Cholera cases drop by a third in Yemen
| Updated Aug 28, 2017 at 3:00pm
A water system rehabilitated by UNICEF in Taizz City in Yemen. It will provide safe drinking water to nearly half a million people in and around the city. Photo: UNICEFYemen/2017/Esam.
The battle against cholera in Yemen is paying off, the UN said on Monday, amid a significant decline in the number of reported cases.
UN Children's Fund UNICEF said that "massive collective efforts" involving unpaid health workers and volunteers in the war-torn country have helped to slow the spread of the disease.
The agency has described the epidemic as the world's worst cholera outbreak, with well over half a million suspected cases and more than 2,000 deaths since April.
The one-third decline in the weekly number of cholera cases has been attributed to "heroic" ordinary Yemenis.
As part of a health awareness campaign, UN Children's Fund UNICEF says, more than 40,000 volunteers have gone door-to-door, reaching some 2.7 million families so far.
The aim is to spread information on water disinfection, handwashing, sanitation and food safety.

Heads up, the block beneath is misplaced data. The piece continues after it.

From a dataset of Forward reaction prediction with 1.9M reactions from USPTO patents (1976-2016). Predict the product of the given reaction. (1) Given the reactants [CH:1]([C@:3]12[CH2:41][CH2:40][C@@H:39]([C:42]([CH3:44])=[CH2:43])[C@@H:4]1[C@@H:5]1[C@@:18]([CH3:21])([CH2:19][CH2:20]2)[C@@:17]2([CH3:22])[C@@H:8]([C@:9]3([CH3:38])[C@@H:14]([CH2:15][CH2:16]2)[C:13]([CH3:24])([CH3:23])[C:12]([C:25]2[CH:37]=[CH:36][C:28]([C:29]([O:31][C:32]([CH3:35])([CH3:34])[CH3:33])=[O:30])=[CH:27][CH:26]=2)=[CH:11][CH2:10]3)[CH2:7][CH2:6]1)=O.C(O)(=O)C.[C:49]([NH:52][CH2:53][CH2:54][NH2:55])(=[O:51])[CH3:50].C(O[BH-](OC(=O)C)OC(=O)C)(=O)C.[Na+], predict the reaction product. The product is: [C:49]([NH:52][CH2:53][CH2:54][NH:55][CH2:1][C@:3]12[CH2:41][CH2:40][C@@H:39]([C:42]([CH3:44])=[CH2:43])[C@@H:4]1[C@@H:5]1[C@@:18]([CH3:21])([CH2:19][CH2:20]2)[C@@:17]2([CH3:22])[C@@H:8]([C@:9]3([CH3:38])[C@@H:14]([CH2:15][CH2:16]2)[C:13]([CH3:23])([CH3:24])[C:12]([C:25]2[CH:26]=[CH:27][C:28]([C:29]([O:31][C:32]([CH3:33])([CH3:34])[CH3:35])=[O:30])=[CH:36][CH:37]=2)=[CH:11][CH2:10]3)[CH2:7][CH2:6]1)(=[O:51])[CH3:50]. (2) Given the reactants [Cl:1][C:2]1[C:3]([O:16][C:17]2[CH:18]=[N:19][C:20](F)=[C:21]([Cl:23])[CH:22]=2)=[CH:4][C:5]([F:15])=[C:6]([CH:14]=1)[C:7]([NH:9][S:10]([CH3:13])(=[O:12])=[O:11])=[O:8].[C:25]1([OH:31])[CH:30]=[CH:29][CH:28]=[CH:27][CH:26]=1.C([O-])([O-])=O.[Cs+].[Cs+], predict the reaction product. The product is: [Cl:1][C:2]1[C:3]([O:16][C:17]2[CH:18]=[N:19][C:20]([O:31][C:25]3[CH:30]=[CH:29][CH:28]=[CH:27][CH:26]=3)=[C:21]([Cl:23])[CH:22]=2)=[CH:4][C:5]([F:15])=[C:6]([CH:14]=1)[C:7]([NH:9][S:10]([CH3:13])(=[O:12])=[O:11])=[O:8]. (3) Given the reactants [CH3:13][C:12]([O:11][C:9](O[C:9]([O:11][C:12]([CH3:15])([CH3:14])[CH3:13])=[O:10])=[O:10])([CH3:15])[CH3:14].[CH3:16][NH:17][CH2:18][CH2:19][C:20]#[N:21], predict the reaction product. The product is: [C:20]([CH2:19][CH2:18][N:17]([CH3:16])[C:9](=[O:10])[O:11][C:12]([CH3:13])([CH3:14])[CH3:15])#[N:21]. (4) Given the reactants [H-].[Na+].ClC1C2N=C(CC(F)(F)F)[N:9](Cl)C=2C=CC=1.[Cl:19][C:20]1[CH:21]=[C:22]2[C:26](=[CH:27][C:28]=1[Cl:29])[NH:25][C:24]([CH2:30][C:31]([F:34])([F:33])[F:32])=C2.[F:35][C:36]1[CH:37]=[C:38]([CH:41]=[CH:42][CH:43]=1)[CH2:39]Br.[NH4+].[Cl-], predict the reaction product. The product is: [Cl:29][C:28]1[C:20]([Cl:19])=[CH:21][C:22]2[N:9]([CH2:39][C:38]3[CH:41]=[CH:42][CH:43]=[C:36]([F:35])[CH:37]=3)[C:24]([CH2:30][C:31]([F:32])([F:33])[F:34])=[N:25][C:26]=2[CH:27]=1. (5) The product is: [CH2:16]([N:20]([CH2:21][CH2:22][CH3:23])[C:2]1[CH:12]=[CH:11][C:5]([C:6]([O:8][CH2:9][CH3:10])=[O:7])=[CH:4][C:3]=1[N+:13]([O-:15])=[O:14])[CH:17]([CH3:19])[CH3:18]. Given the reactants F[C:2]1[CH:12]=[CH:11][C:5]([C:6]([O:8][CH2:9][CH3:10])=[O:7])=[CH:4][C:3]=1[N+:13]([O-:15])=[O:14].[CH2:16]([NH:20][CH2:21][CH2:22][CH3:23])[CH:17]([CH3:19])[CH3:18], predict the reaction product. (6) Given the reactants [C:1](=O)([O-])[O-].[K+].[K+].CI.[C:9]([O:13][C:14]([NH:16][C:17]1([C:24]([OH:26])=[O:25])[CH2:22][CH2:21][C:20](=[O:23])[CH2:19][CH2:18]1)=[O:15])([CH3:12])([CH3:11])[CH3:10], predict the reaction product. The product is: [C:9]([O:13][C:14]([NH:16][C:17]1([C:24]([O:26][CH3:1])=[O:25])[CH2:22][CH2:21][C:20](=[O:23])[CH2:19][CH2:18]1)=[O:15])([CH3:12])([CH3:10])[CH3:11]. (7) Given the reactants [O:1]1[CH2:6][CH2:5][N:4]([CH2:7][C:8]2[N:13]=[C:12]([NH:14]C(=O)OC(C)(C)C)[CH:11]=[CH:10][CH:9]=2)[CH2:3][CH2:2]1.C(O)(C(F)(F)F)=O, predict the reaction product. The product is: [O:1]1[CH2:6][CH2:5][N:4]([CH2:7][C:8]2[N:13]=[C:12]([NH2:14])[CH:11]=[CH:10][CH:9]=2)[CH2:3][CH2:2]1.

A quarter of a million people suffering from diarrhoea that's associated with cholera have also been provided with rehydration salts and referred for treatment.
But medical centres remain stretched to breaking point – and health workers unpaid – amid ongoing violence between coalition forces in support of President Abd Hadi and Houthi-backed fighters.
This has left more than half of all Yemen's health facilities out of service, while water and sanitation systems are collapsing.
Nearly 400,000 children are also suffering from severe acute malnutrition, heightening their risk of developing acute watery diarrhoea and cholera.
At a hospital in Aden in the south of the country, UNICEF described crowded conditions and not enough beds or essential medicine for what is an easily treatable disease.
The agency says that without support from the international community – and a peaceful political solution to the conflict – the fight against cholera is far from over.
To date, nearly 5,000 civilians are believed to have died in the conflict in Yemen.
Daniel Johnson, United Nations, Geneva/GBC.